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CRM > English > About the CRM > People > Researchers > Tim Myers > Students & Post-docs
Students & Post-docs

Current group members include:


Claudia Fanelli. Claudia is the most recent member of the group. She studied in Rome and now has PhD funding, through the Barcelona Graduate School of Mathematics, to work on nanocrystal growth.

Dr Matt Hennessy. Matt joined the group in September 2016. He obtained his PhD from Oxford, followed by a post-doc at Imperial. He is currently funded by a Marie Curie Individual fellowship and working on nanoscale heat transfer.

Marc Calvo is a PhD student, funded by la Caixa. he is working on nanoscale heat transfer, in collaboration with the Statistical Physics group at UAB.

Gary O'Keeffe​ is a PhD student at the University of Limerick, joint supervised by TM. He visits annually and works on solar energy capture by nanofluids.

Helena Ribera, PhD student funded by La Caixa grant, working on nanoparticle melting. This project is in conjunction with the Inorganic Nanoparticles group

Vincent Cregan, Post-doc funded by La Caixa grant working on Ostwald ripening of nanoparticles, nanofluid based direct absorption solar cells and boiling crisis. This project is in conjunction with the Inorganic Nanoparticles group. and the Departament de E.C.M., U. Barcelona 
Vicent Ribas, Scientific collaborator.



Previous members include: 

Francesc Font, PhD 2010-2014, Beyond the classical Stefan problem. Now a post-doc at University of Limerick.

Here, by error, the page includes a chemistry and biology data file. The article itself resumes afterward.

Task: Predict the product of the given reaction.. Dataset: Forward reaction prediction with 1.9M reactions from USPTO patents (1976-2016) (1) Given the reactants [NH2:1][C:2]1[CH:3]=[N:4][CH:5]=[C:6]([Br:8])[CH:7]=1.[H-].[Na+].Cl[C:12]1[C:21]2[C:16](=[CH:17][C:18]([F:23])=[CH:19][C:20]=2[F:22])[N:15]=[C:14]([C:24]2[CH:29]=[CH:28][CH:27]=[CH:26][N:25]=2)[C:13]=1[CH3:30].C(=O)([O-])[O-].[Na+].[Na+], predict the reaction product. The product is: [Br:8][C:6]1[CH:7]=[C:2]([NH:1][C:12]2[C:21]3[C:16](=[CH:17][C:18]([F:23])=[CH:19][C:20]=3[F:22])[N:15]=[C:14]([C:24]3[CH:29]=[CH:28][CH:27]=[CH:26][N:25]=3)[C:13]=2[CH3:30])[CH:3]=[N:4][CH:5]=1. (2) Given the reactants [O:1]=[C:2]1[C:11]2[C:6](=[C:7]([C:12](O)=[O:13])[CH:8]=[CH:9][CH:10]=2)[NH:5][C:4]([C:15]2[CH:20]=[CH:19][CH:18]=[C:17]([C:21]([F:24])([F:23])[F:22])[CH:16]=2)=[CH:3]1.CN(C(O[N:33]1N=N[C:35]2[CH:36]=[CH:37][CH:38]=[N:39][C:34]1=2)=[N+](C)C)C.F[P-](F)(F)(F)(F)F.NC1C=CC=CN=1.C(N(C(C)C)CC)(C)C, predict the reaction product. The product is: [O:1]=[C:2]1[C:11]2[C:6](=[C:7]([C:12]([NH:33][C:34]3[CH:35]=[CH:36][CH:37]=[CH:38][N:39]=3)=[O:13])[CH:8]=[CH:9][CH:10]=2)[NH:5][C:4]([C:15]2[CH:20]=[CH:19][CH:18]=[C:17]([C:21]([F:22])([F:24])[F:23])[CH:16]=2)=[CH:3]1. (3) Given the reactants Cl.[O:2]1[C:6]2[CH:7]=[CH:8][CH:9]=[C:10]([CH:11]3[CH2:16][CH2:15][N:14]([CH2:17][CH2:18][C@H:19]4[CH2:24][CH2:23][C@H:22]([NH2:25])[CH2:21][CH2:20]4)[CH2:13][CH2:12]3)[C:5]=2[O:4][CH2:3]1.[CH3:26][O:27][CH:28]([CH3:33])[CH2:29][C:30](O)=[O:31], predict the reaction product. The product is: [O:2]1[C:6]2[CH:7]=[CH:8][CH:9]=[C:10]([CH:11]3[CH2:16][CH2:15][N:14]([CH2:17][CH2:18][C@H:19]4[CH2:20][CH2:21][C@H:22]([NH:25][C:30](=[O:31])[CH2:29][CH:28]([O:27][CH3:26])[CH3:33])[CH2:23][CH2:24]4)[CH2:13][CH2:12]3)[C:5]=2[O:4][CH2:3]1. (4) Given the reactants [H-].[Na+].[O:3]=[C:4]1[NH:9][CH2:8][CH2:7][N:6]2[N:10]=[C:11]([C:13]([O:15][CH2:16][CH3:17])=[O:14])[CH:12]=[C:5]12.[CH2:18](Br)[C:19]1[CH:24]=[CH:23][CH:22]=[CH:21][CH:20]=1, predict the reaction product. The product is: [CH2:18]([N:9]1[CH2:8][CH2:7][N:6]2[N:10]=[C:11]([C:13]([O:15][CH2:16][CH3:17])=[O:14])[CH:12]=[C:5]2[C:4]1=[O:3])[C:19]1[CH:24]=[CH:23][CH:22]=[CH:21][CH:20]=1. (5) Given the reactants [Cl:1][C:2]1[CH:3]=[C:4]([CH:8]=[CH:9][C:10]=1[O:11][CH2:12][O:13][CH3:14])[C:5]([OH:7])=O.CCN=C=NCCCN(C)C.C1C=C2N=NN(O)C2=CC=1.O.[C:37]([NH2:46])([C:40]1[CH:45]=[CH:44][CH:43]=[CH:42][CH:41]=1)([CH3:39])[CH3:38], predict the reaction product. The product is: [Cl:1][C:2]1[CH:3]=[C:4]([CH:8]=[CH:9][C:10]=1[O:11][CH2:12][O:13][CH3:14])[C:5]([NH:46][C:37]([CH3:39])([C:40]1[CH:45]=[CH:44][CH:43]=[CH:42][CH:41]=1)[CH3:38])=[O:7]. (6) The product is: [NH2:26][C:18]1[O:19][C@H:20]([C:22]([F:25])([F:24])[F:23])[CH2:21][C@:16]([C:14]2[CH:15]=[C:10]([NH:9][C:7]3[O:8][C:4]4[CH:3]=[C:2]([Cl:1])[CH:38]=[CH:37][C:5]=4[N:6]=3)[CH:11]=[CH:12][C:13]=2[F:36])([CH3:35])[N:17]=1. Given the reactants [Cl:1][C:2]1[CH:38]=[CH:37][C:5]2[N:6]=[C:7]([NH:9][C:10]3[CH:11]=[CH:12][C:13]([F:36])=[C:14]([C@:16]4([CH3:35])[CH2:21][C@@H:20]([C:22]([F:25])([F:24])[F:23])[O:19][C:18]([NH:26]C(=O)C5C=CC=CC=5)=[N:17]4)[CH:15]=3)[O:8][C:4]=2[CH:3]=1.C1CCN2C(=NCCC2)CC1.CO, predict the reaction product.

fran graduated Cum Laude and his thesis was awarded the ECMI-Anile prize, for 'an excellent PhD thesis in industrial mathematics successfully submitted at a European university in 2014-2016', see

https://ecmiindmath.org/2016/06/14/the-2016-ecmi-prizes/

(and I know it looks suspicious that I am on stage giving the prize, but I didn't make the decision I was in charge of the Master's prize)

Francesc's thesis was aimed at the study of nanoparticle melting. His work demonstrated how including nano-effects, such as the decrease in melt temperature with particle size, dramatically decreased melt times. When density variation between solid and liquid phases is included the additional kinetic energy due to fluid flow can also lead to large differences in melt times, as the particle radius increases the difference remains at around 15%. This means that the multitude of mathematical studies ignoring density change will have significant errors in melt times. 

Another contribution of the thesis concerns the standard one-phase reduction of the Stefan problem. With melting point depression the one-phase reduction loses energy. Francesc provides an energy conserving reduction which fits extremely well with results from the full two-phase model. FFontThesis.pdfFFontThesis.pdf

Michelle MacDevette, PhD 2010-2014, Heat transfer analysis of nanofluids and phase change materials. Now a post-doc at the University of Cape Town. Michelle also graduated Cum Laude.

Her thesis involved nanofluid flow and proved an important and controversial point that nanofluids may not be the saviour for modern heat transfer (at least using one standard model for nanofluid flow and heat transfer). Here is a copy of the PhD MacDevette_PhD_Thesis.pdfMacDevette_PhD_Thesis.pdf


Jarrod Williams, Visiting Undergraduate student, 2013.

Teresa Cao, Post-Doc 2012-2013, now working at the University of Santiago de Compostela

Jonathan Low, Post-Doc, 2010-2012. 


Prospective Masters, PhD and Post-docs should send an email to tmyers@crm.cat if you are interested in finding out more about our work and opportunities. Local students looking for projects can also contact me on this address.
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